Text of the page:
Q: What about my child, adopted abroad? Will he/she be able to receive dependent or survivor benefits while abroad?

A: There are many factors that have to be taken into consideration by SSA, apart from where (and when) the adoption took place. For full details see Your Payments While You Are Outside the United States, or contact the Federal Benefits Unit serving your area.


Q: Withholding on Social Security and survivors' benefits of NRA spouses of American citizens.

A: There may be an automatic federal withholding tax of 30% on 85% of each benefit payment made to an NRA. For full details see Your Payments While You Are Outside the United States, or contact the Federal Benefits Unit serving your area.


Q: I am married to a foreign national living abroad. I collect Social Security. We have a minor child who has a US SSN and is a US citizen. Neither my child nor my wife have ever been to the US. When I die will by minor child be eligible for survivor benefits though he has never been to the US?

A: Since your son is a US citizen, the question of residence in the US does not arise (as it would for your non-resident alien wife) in terms of survivor's benefits. You son would get survivor's benefits until the age of 18 or, if he is still in secondary school at that time, until 19.

See: www.socialsecurity.gov/pubs/10137.html - your social security payments while outside the united states; ssa.gov/pubs/10084.html#a0=2 - survivors benefits.


Q: Can benefits for my minor children be paid into my own bank account?

A: Benefits for children are supposed to be directed into separate accounts that were set up for each child, individually. However, the account does not need to be barred from access by the parents/caretaking individual.


Q: I receive a United Nations pension from the UNJSPF (United Nations Joint Staff Pension Fund). The Social Security Administration wants to reduce my Social Security pension, citing the Windfall Elimination Provision (WEP). Can they do that?

A: The Social Security Administration considers the UNJSPF to be a foreign pension fund and therefore applies the WEP. There have been many protests over the years – perhaps appeals – but without success.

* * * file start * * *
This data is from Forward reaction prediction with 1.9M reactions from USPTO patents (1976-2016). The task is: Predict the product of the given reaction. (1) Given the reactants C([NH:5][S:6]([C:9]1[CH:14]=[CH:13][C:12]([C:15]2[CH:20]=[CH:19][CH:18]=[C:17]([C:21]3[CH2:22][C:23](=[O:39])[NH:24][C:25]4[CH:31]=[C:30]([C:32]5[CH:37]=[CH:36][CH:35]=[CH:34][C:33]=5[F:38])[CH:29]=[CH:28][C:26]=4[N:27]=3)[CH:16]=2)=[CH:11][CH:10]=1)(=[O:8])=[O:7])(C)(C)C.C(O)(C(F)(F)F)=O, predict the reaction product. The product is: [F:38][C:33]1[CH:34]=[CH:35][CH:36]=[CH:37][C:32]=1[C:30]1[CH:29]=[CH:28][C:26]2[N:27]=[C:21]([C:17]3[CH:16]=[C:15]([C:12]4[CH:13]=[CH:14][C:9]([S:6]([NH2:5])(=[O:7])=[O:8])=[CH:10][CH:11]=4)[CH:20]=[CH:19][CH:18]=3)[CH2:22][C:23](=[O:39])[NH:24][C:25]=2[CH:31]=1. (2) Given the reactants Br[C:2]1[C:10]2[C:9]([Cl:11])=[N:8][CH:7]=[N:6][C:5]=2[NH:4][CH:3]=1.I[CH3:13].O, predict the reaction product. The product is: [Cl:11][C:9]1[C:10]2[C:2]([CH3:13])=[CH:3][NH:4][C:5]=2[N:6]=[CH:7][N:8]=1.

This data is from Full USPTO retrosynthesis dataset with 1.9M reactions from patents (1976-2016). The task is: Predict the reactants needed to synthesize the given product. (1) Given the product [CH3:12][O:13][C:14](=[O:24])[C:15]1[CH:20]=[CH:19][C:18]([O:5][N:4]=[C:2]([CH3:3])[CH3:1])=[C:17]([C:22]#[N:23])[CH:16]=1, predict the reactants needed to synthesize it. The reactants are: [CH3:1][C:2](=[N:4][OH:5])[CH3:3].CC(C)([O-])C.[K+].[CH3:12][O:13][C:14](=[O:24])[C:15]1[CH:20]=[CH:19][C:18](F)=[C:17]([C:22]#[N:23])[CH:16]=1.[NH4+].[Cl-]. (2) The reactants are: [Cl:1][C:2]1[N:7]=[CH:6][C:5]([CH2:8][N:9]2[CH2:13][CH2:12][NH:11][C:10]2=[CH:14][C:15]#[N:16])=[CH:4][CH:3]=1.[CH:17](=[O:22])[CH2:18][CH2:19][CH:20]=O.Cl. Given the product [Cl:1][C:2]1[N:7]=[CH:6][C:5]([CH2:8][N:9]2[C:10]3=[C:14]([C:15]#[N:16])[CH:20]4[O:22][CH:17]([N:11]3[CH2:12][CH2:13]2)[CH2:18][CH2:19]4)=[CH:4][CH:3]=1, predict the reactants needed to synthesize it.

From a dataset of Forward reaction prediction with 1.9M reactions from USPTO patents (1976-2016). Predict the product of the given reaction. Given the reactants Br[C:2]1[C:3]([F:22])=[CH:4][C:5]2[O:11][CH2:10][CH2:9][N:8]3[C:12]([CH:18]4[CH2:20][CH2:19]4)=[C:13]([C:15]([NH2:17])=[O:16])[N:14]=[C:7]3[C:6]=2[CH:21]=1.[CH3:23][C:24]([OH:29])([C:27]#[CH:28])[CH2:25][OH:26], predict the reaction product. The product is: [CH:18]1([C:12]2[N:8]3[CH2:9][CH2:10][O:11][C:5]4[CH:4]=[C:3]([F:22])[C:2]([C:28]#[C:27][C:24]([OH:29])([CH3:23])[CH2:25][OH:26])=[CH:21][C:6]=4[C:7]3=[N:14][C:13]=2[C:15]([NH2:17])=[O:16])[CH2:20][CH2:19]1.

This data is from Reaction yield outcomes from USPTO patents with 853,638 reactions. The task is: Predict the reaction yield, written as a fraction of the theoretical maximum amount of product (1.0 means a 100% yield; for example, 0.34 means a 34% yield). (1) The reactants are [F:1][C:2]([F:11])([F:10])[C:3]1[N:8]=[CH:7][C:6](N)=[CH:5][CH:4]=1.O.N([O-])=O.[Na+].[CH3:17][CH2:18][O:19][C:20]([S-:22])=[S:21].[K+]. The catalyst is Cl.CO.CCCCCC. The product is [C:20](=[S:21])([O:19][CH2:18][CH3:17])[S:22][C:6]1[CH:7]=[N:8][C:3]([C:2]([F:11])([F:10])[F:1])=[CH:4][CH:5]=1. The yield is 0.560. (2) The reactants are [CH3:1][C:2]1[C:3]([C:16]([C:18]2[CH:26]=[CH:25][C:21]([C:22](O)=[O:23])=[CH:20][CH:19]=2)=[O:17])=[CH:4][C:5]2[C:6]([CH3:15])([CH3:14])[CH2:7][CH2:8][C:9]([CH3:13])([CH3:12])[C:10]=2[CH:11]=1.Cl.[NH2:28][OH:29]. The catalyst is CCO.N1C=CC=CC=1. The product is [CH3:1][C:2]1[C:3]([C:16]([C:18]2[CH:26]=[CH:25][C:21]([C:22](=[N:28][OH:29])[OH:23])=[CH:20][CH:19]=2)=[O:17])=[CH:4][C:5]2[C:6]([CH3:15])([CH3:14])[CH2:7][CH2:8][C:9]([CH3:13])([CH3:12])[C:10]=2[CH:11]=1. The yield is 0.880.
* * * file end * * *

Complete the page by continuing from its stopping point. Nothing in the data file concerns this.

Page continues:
Q: I have looked at the Social Security website and could not find if there is a way to receive one's Social Security pension benefits for an American citizen living abroad without a bank account anywhere in the world.

A: The Social Security Administration can send checks; however, there are some country exceptions. For the most current information about receiving Social Security payments outside the United States You can also get a copy of Social Security Administration Publication No. 05-10137, ICN 480085, online, by postal mail from the Social Security Administration, or from the Federal Benefits Unit serving your area (check the AmericanCitizens Services section of the American embassy In your country of residence.


Q: Will the Windfall Elimination Provision (WEP) reduce my Social Security pension if I receive a foreign social security pension?

A: That depends:
a) If your foreign social security pension is paid under the terms of a totalization agreement between the foreign country and the US, the foreign portion of the pension will NOT be WEPed (i.e. reduced due to application of WEP).
b) If you have a foreign social security pension from a country that is not paid under terms of such a totalization agreement with the US, either because you have independently qualified for social security from the country in question (without relying on the terms of an existing totalization agreement) or because the US does not have a totalization agreement with the country in question – WEP provisions WILL apply to the foreign pension.
(See: https://secure.ssa.gov/apps10/poms.nsf/lnx/0300605386)


Q: Presently it is impossible to check my Social Security account online, as it requires a US Address. In fact it is Americans residing abroad who can benefit the most from remote access than those in the US who can more easily visit a local office.

To create an account (https://secure.ssa.gov/RIL/SiView.do), I need to:

Have a valid E-mail address,
Have a Social Security number,
Have a U.S. mailing address, and
Be at least 18 years of age.

A: The "My Social Security" system requires address verification as one of the essential criteria for issuing an account, and the initial release of the system does not support registration and account creation for users residing at foreign addresses. SSA is planning to add this service in the future. In light of the current budget situation, SSA has suspended the Request a (mailed) Social Security Statement service. You may be able to estimate your retirement benefit using SSA’s Retirement Estimator (http://www.socialsecurity.gov/estimator/) – for this, no online account needs to be created. (Thanks to the Federal Benefits Unit, Frankfurt/Main, Germany, for this response.)


(updated May 2013)

Last Updated May 17, 2013